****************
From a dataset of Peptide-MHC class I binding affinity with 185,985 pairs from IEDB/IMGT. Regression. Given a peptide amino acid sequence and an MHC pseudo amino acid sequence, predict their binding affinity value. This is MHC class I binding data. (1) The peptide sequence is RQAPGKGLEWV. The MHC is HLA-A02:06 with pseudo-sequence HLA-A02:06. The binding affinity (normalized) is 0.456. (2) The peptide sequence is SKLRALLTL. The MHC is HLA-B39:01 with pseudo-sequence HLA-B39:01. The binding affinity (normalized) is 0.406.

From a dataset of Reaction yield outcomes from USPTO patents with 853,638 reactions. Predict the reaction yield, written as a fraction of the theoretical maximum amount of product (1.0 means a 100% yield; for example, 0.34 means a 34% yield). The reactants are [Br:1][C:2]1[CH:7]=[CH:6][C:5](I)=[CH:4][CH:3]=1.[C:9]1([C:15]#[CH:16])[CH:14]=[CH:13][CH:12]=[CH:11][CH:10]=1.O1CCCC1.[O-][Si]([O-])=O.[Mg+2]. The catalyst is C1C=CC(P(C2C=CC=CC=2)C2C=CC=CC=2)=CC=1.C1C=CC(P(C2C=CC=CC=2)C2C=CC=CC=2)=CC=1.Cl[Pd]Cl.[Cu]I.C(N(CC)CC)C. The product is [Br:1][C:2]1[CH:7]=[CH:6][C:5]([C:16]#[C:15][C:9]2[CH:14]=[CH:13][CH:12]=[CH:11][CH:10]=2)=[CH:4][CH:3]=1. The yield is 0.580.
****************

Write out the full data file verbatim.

From a dataset of Peptide-MHC class I binding affinity with 185,985 pairs from IEDB/IMGT. Regression. Given a peptide amino acid sequence and an MHC pseudo amino acid sequence, predict their binding affinity value. This is MHC class I binding data. (1) The peptide sequence is RQAPGKGLEWV. The MHC is HLA-A02:06 with pseudo-sequence HLA-A02:06. The binding affinity (normalized) is 0.456. (2) The peptide sequence is SKLRALLTL. The MHC is HLA-B39:01 with pseudo-sequence HLA-B39:01. The binding affinity (normalized) is 0.406.

From a dataset of Reaction yield outcomes from USPTO patents with 853,638 reactions. Predict the reaction yield, written as a fraction of the theoretical maximum amount of product (1.0 means a 100% yield; for example, 0.34 means a 34% yield). The reactants are [Br:1][C:2]1[CH:7]=[CH:6][C:5](I)=[CH:4][CH:3]=1.[C:9]1([C:15]#[CH:16])[CH:14]=[CH:13][CH:12]=[CH:11][CH:10]=1.O1CCCC1.[O-][Si]([O-])=O.[Mg+2]. The catalyst is C1C=CC(P(C2C=CC=CC=2)C2C=CC=CC=2)=CC=1.C1C=CC(P(C2C=CC=CC=2)C2C=CC=CC=2)=CC=1.Cl[Pd]Cl.[Cu]I.C(N(CC)CC)C. The product is [Br:1][C:2]1[CH:7]=[CH:6][C:5]([C:16]#[C:15][C:9]2[CH:14]=[CH:13][CH:12]=[CH:11][CH:10]=2)=[CH:4][CH:3]=1. The yield is 0.580.